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Mawada, a Yemeni human rights organization, is carrying out a project in Aden during 2021 with the support of Operation 1325. The aim of the project is an increased knowledge about UN Security Council Resolution 1325 amongst the participants. The importance of Resolution 1325 and the continual work for women’s inclusion in civil society is communicated via their Facebook page.

During the project’s first meetings, the 10 female participants gathered to discuss and gain new knowledge about Resolution 1325. Operation 1325’s Acting Director, Charlotte Lind, gave the opening speech. Samah Yousef, Chairperson of Mawada, notes the commitment amongst the participants.

– If they have not heard from me in a few days, I receive numerous messages from the women asking when the next meeting will take place, Samah explains.

The reason why the women are so committed is due to the feeling of ownership, as this is a project created by them, for them.

During the meetings, the participants talked about challenges and needs and discussed the importance of women in leadership positions. Despite the current lack of women in high positions, participants believe that change is possible. They discussed the gender roles in the country where they saw a shift after 2015, the year the war broke out. The situation required many women to start working and many became responsible for both family and livelihood. The participants believe that this change can lead to women being able to advance to decision-making positions.

Spreading knowledge through social media

In order to reach out to the public and spread their knowledge, the participants have created a Facebook page. They use the page to communicate knowledge and information based on what they have discussed during their meetings. The page has gained many followers and contributed to great engagement amongst the public. Samah describes how she receives many messages from Yemeni women in civil society with questions about the project and a desire to be involved.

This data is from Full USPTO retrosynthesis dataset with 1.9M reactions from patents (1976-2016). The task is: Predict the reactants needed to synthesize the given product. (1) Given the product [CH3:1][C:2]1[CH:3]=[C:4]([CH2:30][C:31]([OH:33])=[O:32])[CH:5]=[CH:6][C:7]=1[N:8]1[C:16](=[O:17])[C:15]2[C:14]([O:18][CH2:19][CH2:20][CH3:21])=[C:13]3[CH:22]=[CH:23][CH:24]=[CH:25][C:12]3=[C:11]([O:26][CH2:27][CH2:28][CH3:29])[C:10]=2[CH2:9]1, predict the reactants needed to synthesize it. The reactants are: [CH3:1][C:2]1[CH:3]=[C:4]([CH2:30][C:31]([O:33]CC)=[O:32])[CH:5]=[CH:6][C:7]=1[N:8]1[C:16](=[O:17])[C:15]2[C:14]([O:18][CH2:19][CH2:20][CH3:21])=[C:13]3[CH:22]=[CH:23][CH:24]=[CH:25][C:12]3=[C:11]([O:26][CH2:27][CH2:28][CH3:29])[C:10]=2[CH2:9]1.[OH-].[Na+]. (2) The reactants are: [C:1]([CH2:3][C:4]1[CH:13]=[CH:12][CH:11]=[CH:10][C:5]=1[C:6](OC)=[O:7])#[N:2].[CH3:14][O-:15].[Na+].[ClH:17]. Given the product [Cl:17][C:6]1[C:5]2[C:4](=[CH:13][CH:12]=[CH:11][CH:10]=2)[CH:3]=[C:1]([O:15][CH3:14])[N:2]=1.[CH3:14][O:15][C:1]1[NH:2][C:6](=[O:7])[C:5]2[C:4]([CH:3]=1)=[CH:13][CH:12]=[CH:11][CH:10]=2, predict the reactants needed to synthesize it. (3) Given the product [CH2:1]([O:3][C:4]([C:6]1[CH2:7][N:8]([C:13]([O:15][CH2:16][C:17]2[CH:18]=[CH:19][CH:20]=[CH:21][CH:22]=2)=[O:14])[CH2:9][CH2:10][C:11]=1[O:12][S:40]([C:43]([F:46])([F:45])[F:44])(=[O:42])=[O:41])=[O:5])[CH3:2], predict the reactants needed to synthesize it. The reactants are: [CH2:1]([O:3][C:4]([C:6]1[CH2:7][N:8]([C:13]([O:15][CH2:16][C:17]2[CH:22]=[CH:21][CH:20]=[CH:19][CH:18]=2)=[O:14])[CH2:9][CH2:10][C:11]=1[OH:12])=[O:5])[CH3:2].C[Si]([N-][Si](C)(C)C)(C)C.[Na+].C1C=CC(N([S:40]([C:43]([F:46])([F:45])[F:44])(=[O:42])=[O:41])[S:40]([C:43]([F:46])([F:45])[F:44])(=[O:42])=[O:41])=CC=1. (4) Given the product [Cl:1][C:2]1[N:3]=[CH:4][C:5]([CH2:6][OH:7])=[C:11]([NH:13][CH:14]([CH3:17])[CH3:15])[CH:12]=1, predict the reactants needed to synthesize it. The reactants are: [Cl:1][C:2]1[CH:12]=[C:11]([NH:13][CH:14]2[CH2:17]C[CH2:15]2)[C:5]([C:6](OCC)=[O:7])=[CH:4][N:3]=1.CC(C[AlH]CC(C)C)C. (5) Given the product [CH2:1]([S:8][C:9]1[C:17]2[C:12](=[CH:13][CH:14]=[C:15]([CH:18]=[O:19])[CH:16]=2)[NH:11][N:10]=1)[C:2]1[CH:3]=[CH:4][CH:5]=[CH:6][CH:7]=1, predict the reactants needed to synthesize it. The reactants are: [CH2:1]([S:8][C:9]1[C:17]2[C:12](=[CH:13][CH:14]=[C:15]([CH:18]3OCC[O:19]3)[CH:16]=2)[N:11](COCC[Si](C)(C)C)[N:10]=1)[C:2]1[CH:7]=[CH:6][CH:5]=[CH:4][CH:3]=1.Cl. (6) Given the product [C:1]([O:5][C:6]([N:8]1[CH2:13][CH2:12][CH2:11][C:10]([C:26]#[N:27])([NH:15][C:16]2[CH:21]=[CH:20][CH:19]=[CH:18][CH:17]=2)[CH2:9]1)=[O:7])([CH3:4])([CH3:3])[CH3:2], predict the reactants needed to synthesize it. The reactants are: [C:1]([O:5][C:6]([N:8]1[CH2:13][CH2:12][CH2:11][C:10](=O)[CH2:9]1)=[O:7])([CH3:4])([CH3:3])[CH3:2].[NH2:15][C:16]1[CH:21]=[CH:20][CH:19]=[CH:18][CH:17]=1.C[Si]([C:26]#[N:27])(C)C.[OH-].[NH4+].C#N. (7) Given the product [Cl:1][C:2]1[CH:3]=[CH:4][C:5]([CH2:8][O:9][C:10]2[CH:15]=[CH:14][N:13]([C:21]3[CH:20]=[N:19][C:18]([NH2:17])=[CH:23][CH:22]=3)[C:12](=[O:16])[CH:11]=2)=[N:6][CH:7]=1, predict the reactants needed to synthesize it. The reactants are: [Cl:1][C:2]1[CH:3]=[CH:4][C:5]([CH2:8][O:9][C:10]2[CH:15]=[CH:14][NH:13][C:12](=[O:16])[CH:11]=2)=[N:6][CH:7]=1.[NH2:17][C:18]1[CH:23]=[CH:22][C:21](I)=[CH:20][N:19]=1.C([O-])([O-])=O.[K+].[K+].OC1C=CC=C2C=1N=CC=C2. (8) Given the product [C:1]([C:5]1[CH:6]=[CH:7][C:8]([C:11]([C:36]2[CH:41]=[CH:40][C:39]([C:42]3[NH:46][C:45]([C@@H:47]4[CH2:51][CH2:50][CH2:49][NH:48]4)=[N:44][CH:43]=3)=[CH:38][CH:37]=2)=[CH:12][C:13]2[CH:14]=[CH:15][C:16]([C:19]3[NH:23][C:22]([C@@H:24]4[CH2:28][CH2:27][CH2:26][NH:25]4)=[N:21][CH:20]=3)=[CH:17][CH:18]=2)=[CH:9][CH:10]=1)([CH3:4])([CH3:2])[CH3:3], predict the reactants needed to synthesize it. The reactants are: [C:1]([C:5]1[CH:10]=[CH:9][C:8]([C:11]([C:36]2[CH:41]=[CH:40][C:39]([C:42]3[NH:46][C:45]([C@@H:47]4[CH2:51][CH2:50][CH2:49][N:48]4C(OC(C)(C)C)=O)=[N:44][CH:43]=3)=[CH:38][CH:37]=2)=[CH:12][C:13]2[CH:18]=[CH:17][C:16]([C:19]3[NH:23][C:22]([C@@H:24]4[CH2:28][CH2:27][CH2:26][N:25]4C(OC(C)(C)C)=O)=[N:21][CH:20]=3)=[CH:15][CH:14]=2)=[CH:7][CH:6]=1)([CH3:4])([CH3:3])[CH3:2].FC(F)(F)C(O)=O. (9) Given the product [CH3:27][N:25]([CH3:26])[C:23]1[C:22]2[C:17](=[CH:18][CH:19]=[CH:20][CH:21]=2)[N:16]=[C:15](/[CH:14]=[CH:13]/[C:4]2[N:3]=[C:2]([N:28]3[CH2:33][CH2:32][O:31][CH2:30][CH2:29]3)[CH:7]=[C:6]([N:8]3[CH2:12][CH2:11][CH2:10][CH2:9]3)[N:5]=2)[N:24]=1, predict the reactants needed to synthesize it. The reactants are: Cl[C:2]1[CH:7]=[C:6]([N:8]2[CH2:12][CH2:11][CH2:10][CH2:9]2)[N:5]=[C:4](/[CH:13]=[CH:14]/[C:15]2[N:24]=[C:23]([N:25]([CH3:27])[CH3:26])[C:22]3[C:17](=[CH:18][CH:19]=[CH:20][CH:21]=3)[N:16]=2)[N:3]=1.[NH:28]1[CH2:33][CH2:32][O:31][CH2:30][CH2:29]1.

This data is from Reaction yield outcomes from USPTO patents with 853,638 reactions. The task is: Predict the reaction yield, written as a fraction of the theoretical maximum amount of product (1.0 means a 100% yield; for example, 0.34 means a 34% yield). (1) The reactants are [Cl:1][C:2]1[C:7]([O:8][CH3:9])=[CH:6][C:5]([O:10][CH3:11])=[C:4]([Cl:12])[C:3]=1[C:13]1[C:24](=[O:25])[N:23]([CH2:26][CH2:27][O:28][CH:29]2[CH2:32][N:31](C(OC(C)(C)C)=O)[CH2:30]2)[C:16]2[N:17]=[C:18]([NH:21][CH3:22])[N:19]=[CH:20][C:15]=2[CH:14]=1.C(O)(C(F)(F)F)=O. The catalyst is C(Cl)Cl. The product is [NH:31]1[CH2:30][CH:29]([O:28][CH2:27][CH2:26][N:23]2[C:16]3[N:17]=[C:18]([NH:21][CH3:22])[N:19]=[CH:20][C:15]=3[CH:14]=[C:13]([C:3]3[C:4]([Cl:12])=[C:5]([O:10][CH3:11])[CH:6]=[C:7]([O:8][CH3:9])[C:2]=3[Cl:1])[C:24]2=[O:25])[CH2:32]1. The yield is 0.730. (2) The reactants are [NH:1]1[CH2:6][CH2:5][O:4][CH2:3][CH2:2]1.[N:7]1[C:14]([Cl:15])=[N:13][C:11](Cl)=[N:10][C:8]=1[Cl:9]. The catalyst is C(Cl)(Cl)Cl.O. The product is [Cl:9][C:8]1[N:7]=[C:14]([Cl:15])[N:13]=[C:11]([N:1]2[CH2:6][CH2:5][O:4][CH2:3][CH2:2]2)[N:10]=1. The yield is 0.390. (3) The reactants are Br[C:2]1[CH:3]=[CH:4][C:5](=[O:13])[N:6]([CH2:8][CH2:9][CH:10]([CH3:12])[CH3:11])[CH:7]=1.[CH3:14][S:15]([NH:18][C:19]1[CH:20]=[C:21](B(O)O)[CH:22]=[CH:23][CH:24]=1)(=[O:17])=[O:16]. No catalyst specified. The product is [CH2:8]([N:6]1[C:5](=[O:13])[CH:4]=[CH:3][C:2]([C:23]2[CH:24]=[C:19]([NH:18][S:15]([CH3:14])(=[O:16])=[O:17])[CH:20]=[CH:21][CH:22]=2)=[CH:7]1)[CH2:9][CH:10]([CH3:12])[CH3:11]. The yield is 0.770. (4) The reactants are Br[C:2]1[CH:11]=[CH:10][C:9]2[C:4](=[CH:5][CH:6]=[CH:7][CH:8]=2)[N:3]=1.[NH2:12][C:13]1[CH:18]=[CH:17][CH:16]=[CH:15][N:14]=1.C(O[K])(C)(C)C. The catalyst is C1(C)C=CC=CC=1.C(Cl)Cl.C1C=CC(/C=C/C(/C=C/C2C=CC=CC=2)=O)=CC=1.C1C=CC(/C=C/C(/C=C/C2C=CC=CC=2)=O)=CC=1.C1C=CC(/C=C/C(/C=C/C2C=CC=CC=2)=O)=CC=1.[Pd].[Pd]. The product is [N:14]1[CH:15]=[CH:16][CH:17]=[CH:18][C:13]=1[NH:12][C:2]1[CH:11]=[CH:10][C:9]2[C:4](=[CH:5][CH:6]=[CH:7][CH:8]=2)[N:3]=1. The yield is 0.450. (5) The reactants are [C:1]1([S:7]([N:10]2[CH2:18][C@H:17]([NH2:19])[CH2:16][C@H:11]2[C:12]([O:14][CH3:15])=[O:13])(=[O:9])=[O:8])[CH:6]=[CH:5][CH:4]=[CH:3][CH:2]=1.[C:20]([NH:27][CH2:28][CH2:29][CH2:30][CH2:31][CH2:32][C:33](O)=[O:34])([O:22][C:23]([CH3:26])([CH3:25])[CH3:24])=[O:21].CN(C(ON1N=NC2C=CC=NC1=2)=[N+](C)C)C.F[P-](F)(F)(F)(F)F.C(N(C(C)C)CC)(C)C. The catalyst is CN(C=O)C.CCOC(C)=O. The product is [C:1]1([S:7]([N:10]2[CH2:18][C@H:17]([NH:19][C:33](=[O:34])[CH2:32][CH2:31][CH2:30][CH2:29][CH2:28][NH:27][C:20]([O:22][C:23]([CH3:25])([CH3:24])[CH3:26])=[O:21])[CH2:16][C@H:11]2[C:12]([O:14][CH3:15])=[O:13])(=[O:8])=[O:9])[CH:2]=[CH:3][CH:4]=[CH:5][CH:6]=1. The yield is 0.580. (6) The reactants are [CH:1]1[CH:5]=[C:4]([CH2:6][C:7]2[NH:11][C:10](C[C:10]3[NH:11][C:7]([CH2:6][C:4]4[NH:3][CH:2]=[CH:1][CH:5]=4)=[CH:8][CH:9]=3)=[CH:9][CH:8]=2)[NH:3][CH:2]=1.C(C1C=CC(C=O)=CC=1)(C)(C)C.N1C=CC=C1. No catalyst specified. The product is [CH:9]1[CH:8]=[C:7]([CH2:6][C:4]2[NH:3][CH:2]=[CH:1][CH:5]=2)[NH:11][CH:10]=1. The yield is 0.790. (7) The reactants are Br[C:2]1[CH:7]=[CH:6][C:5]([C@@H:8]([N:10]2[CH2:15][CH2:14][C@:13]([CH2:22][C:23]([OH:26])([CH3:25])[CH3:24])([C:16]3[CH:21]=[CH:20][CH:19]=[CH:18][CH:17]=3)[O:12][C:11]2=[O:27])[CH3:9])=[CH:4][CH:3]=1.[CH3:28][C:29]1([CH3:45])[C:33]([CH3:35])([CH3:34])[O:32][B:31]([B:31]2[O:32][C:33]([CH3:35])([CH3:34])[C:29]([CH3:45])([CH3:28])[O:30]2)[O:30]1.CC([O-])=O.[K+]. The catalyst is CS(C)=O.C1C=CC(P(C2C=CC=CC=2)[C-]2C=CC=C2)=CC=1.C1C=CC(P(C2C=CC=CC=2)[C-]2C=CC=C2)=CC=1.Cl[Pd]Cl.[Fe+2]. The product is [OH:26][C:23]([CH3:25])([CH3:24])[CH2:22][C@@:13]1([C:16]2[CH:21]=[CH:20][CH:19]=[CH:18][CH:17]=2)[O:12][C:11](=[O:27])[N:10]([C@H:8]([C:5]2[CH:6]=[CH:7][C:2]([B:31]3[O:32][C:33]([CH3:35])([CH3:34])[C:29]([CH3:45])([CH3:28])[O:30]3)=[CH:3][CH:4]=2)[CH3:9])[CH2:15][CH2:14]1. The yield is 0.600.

Two of the participants have also participated in radio programs to talk about Resolution 1325 and women’s rights. Both women talked about the importance of advocacy work and that this must continue until the message of women’s inclusion reaches the government. Among the participants there are many journalists who together will write a report that will be published on the Facebook page.

Expansion of knowledge

Samah further explains why the project is important and describes the on-going humanitarian catastrophe in Yemen and how it has affected all of society. Before 2015 there were many programs and initiatives that focused on knowledge sharing about the judiciary, women’s rights, and democratic programs at the national level. But since the outbreak of war, Yemen has been in a crisis, and because of this, most of the organizations active in the country, local and international, engage in humanitarian aid. As a result, there is a lack of information on women’s issues and Resolution 1325.

– Young women do not possess this knowledge, but they want to learn, says Samah.

During her time as Chairperson of Mawada, she has noted that young women want to learn how to write reports to the UN on for example, men’s violence against women, on rape and harassment during conflict, protection of women and the importance of women’s inclusion in peace processes.

– To have power, you must have knowledge, Samah states.

What she is referring to is if those in power see that there are women who are strong and possess the right knowledge, they will trust these women. Samah notes that there was some progress before the pandemic, when they saw a few women in politics. Unfortunately, this has stalled, but she is hopeful that this progress will continue in the coming year.

The work continues

During the next phase of the project, the 10 female participants will pass on their knowledge to 100 women in Yemeni civil society. The result of these discussions will be shared through the Facebook page where they will also broadcast a live meeting.

To read more about the work they do, click on their Facebook page HERE.